2nd Sunday of Advent (A) – December 8, 2019
St. Margaret Mary – Wichita, KS
Isaiah 11:1-10; Psalm 72:1-2, 7-8, 12-13, 17; Romans 15:4-9; Matthew 3:1-12
Advent is not just a time to get ready for Christmas. It is, but it’s more than that! More important than Christmas is preparing ourselves for Jesus’ second coming. It’s easy to forget, but we say it every Sunday: “He will come again in glory to judge the living and the dead and his kingdom will have no end” (Nicene Creed). Advent is meant as a wake-up call to this second coming! Just like Jesus came once, he will come again.
John the Baptist has strong words in this Gospel today. John is out baptizing in the wilderness, preparing people for Jesus’ first coming. And who shows up? The Pharisees and Sadducees. But they aren’t there because they are truly repenting. They are there to cover their bases, just in case—they come to be “baptized” by John. And John calls them out on this. He says, “You brood of vipers! Who warned you to flee from the coming wrath? Produce good fruit as evidence of your repentance.” In other words, “You can’t just get water poured on your head and think that everything is good. You have to live it!” And these words from John are a call to each of us!
Are we here “just in case,” just to “cover our bases”? Are you here just mouthing along? Do you get your children baptized and bring them for confirmation “just in case,” out of superstition, trying to avoid hell (if it even exists)? Or have you accepted the Baptism you yourself have received? Are you trying to accept it, even though it’s difficult?
John the Baptist’s message is simple: “Repent!” But what does that mean? Go to confession? Feel bad for the bad stuff you have done? Well, sure. That’s fine. But it’s deeper than that! John begins his preaching with that one word: “Repent!” But the word for “repent” in the Greek isn’t just “repent.” The word, “metanoeite” (Μετανοεῖτε), really means, “Turn around!” John the Baptist is telling the people: “Turn your minds away from the attitudes you have defined for yourselves as the goal of your life, and come back to the mind of God.” Stop trying to decide what is going to make you happy! Stop trying to make all of these plans for your life that will make you happy! Stop telling God what you need to be happy! “Repent! Metanoeite! Turn around!”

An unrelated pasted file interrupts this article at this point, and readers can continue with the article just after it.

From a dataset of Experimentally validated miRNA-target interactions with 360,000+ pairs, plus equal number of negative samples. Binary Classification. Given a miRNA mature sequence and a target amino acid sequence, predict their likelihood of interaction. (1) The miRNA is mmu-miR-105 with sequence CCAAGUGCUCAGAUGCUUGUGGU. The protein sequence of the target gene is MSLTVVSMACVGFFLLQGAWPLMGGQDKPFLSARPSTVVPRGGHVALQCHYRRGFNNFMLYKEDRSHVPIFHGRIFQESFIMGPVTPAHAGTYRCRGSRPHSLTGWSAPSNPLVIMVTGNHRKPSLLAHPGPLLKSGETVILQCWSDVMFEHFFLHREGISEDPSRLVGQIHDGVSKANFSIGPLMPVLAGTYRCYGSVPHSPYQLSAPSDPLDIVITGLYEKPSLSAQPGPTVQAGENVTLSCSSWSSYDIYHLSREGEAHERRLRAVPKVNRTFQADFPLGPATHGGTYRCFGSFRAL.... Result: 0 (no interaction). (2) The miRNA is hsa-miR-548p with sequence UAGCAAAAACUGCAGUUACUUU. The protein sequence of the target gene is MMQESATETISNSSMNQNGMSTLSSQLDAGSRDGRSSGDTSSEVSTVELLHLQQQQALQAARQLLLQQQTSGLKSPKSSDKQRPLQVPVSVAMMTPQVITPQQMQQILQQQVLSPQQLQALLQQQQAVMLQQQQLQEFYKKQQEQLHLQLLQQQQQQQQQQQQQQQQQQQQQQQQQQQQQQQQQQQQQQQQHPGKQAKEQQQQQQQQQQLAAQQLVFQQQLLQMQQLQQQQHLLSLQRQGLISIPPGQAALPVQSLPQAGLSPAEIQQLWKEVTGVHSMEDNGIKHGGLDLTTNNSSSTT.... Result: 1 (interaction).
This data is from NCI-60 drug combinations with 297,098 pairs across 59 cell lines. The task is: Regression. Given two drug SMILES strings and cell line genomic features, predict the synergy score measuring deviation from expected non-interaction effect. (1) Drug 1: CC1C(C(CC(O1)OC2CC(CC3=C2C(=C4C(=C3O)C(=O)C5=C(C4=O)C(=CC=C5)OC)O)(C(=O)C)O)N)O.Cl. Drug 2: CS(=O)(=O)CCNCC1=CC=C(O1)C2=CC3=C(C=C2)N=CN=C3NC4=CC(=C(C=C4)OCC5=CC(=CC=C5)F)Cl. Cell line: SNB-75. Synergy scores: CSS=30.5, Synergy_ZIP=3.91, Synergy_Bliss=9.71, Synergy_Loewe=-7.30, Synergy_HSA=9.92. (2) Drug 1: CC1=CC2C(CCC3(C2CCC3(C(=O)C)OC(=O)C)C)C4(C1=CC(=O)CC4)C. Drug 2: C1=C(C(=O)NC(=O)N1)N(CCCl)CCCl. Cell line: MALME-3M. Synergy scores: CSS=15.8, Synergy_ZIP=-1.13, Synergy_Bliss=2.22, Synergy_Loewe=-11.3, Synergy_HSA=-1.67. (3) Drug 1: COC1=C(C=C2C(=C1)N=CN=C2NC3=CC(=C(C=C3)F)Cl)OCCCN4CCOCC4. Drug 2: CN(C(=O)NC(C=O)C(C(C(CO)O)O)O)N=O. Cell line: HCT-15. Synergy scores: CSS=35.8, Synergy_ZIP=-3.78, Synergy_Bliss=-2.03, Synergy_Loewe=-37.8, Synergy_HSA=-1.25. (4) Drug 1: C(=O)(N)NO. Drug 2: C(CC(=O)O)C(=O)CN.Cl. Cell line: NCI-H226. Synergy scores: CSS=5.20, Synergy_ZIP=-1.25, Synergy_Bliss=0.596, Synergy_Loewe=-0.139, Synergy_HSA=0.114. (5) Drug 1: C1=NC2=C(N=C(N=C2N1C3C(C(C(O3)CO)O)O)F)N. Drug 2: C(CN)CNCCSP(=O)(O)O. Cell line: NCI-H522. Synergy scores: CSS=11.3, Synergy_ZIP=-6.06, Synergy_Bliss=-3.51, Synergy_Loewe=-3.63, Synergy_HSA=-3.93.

In the Christian life, repentance, true repentance, means to turn around and live like Jesus Christ. Metanoia, then, means a “forgetting” of self, a “self-annihilation.” It means that someone else becomes the most important thing in your life. You are not the center of your life, someone else is. The life of a Christian, the life of the Baptized is living for another, not just one’s self. The Pharisees, they live completely for themselves! It’s all about them! But for us, for the Baptized, life is always, always, always about Another.
I always think of my mom when I think about this. My mom is one of the most incredible people I know. As me and my siblings were growing up, she made some of the most incredible sacrifices for us. But the one I will never forget is how she never thought about herself! I mean, you ask her what she wanted for her birthday or for Christmas, and she couldn’t even tell us—because she honestly hadn’t thought about it. My mom’s entire life was dedicated to us and my dad. Every decision she made was about what was best for us, what was best for the family. She made decisions that made us so mad! She forced us to go to bed, she made us clean our rooms, she made us study, she wouldn’t let us watch TV all day, she forced us to go outside, she never allowed video games in our house. But she made those decisions for our good. I love my mom because she always took care of us. Even when we didn’t like her—life was not about her own ego, it wasn’t about whether we liked her. She was not the center of her life, my dad and her kids were.
That is a Christian life! That is to live like Christ. That is what it means to live your Baptism. The Christian life means that Someone else becomes the most important thing in your life. You are not the center of your life, someone else is.
But that means you have to stop telling God what is going to make you happy. When we sit around all day dreaming about how things would be if we were in charge, complaining that things don’t go the way we want—when that is our life, we are just sitting in our own misery. Repent! Turn around! Because when you do, when someone else becomes the important thing in your life—when God himself becomes the most important thing in your life, something truly incredible happens.
John the Baptist closes with, “He will baptize you with the Holy Spirit and fire.” With the Holy Spirit and fire. Jesus doesn’t just come and teach us nice things. Jesus brings power, a power of regeneration, of rebirth. Jesus invests us with this power at our Baptism—the power of the Holy Spirit. And like fire, it stirs up our hearts, kindles in us the flame of divine love, and changes us from within.